Anyway, since time is of the essence, I asked the Nonprofit With Balls Facebook Community for creative tips on how to save time during our day so that we can use even more minutes to make the world better. Or else go home before our partners break up with us and our children forget our faces. Here are the tips, in no order of importance or coherence; the ones in quotations are contributed by NWB readers. I hope that these suggestions are helpful. Please add yours to the comment section. Continue Reading…

The Nonprofit Hunger Games, and what we must do to end them

Katniss-Violence-Mockingjay-2A while ago, at a leadership seminar I was a participant in, I sat down at a random table and met a really nice older couple, along with another participant in the program, “Jane.” We all got to talking, and it turned out the two seniors were major donors to Jane’s organization who also happened to like Vietnamese food. I said, “Hey, I know a great Vietnamese restaurant! I’d love to take you sometime. Maybe the four of us could get lunch together.”

There was a 20-second stare down between Jane and me. The breeze died. Tumbleweeds rolled in the background, and a horse snorted nervously. Vultures circled overhead. “Yes…” said Jane, “I’ll connect all of us.” She never did. I ran into her at another event, and she introduced me to others as “The guy who tried to poach my donors.”

Why am I telling this story? One, to warn Jane that I will not rest until I find those donors, and I will have lunch with them, and I will persuade them to donate to my organization, and she won’t be able to stop me, because I will not sleep or eat until I share spring rolls with peanut sauce with them and a check is in my hands, muwahahahahahahah! MUWAHAHAHAHAHAHA!!!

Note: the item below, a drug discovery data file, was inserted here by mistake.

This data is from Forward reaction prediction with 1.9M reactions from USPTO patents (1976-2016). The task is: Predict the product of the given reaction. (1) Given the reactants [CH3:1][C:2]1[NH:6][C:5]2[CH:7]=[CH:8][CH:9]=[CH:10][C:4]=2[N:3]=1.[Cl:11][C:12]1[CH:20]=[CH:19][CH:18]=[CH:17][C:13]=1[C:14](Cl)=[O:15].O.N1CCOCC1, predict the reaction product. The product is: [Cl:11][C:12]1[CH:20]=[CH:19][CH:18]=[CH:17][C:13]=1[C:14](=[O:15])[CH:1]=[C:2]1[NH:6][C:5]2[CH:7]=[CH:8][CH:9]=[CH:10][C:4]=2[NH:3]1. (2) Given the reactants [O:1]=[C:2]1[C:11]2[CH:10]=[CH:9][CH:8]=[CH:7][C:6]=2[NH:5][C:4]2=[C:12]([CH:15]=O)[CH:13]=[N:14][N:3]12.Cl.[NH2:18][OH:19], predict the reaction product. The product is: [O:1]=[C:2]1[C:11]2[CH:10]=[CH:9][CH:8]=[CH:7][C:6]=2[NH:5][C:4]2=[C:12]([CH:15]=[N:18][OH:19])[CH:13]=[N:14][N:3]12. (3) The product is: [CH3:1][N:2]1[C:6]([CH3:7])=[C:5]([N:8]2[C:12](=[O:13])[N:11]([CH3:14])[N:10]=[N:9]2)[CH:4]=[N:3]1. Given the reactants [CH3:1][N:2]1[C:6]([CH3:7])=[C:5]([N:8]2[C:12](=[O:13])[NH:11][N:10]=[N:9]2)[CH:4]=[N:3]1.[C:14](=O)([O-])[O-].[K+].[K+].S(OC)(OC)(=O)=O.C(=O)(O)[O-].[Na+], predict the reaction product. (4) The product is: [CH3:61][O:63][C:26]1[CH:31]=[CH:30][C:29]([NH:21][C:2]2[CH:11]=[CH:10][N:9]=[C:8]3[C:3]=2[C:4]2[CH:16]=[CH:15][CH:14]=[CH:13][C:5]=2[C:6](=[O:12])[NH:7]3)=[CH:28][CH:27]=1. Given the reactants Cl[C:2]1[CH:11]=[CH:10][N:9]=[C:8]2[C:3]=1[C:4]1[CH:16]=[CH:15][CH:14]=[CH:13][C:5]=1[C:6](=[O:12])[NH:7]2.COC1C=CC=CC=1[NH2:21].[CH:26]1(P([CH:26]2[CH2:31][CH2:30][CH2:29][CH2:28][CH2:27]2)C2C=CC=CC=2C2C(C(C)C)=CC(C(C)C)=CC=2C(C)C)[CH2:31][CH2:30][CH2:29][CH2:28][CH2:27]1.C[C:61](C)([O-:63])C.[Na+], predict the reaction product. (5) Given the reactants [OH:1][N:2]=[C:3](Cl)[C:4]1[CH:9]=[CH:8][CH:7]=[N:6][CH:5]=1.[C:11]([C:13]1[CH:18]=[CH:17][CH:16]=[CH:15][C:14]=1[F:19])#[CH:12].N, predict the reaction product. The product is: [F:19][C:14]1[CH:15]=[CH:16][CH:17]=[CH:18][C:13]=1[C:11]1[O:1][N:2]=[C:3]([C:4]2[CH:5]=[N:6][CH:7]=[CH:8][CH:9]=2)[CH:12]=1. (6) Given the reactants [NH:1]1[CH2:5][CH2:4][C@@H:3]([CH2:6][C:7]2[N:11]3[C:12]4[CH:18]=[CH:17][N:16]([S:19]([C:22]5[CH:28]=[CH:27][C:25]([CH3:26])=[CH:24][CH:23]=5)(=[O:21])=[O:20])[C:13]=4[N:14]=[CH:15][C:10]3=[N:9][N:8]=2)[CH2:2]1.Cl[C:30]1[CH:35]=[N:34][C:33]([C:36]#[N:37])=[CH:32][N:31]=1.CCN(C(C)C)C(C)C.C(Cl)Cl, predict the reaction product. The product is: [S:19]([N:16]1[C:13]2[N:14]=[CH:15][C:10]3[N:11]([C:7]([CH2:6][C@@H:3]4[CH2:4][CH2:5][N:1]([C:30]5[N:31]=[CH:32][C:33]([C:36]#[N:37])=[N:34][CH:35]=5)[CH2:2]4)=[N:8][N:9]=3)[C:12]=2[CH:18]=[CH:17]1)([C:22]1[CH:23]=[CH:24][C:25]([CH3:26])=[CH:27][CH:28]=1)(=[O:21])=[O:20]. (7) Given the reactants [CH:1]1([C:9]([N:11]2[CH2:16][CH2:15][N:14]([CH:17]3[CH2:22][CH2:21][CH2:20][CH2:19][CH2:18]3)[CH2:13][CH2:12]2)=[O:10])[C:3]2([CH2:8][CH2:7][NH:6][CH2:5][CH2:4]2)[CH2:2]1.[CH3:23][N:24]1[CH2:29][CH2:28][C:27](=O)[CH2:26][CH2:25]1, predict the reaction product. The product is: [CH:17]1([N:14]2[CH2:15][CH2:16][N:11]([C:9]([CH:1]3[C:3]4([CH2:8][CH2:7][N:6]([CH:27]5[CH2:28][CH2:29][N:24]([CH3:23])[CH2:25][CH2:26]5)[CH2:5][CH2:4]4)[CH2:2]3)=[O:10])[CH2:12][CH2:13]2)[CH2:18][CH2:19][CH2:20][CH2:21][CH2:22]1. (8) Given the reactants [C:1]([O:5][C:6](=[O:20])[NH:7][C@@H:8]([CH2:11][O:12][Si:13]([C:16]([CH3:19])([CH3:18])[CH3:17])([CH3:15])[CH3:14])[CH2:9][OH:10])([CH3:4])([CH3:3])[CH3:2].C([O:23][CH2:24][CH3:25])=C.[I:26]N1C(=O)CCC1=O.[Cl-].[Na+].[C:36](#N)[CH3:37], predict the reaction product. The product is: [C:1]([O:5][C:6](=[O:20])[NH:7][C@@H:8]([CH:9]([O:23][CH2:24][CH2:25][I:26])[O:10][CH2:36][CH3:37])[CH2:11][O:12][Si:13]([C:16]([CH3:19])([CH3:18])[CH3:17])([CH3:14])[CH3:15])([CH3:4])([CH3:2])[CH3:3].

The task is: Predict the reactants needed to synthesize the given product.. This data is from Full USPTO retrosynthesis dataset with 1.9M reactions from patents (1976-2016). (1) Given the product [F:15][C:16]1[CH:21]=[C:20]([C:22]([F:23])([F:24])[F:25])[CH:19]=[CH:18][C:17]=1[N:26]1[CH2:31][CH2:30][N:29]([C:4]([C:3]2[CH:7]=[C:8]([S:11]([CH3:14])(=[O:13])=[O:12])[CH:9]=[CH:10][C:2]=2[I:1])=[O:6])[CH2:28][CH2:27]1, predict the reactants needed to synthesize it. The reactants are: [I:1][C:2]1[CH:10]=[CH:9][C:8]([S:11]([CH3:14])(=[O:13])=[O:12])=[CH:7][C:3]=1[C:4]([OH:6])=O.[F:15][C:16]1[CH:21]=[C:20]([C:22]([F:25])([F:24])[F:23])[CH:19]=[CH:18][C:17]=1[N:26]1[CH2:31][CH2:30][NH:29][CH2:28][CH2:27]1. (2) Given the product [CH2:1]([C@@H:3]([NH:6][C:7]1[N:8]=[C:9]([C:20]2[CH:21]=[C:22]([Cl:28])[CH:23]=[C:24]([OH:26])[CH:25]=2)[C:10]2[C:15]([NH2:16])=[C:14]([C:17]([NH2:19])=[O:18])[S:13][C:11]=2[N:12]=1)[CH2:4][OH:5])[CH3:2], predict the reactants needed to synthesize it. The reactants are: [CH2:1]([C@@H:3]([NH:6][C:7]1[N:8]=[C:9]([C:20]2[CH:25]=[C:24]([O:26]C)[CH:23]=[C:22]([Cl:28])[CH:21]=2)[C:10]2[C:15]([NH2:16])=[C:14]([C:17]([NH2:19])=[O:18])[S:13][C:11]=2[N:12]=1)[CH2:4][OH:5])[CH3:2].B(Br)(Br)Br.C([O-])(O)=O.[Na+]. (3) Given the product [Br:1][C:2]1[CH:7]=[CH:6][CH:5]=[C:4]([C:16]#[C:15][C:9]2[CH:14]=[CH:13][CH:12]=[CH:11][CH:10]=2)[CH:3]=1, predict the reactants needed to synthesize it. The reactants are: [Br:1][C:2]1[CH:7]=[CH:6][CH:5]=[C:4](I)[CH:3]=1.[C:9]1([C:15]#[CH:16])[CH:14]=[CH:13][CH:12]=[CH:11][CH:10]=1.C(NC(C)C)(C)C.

Two, to illustrate the fact that the Nonprofit Hunger Games are going too far and are destructive to our sector’s collective mission of making the world better. Continue Reading…

20 quotes by famous people if they had worked in nonprofit

LVJ-67905-00003-4Hi everyone, I am back in the US after a rough 24-hour trip with a two-year-old that ended with us at US Customs declaring that we had brought back several packages of vegan deer jerky made from soy protein. “I have never heard anyone declaring that before,” said the officer, “did you try it before you bought it?” Of course we did, I said, disheveled and slightly offended. Everyone knows that only a fool would buy twenty bags of vegan deer jerky without trying some samples!

We are now all completely jetlagged, thanks to the baby, who does not care to get back to regular schedule. He wakes up at 3am with this soft, almost creepy whisper of “I’m hungry?” I’ve had about eight hours of sleep total over the last three days and have started hallucinating a little (“Yes, Your Holiness, I would love some easel paper…”)

All of that is to say I have no mental capacity to do a serious post today. Instead, here are some quotes I imagined from famous people if they worked in nonprofit. Add your suggestions to the comment section:

20 quotes from famous people if they had worked in nonprofit

“Life is what happens to you while you’re busy attending meetings.” John Lennon

“You miss 100% of the grants you don’t write.” Wayne Gretzky 

“Whether you think you can, or you think you can’t, you still have to file your 990 each year.” Henry Ford Continue Reading…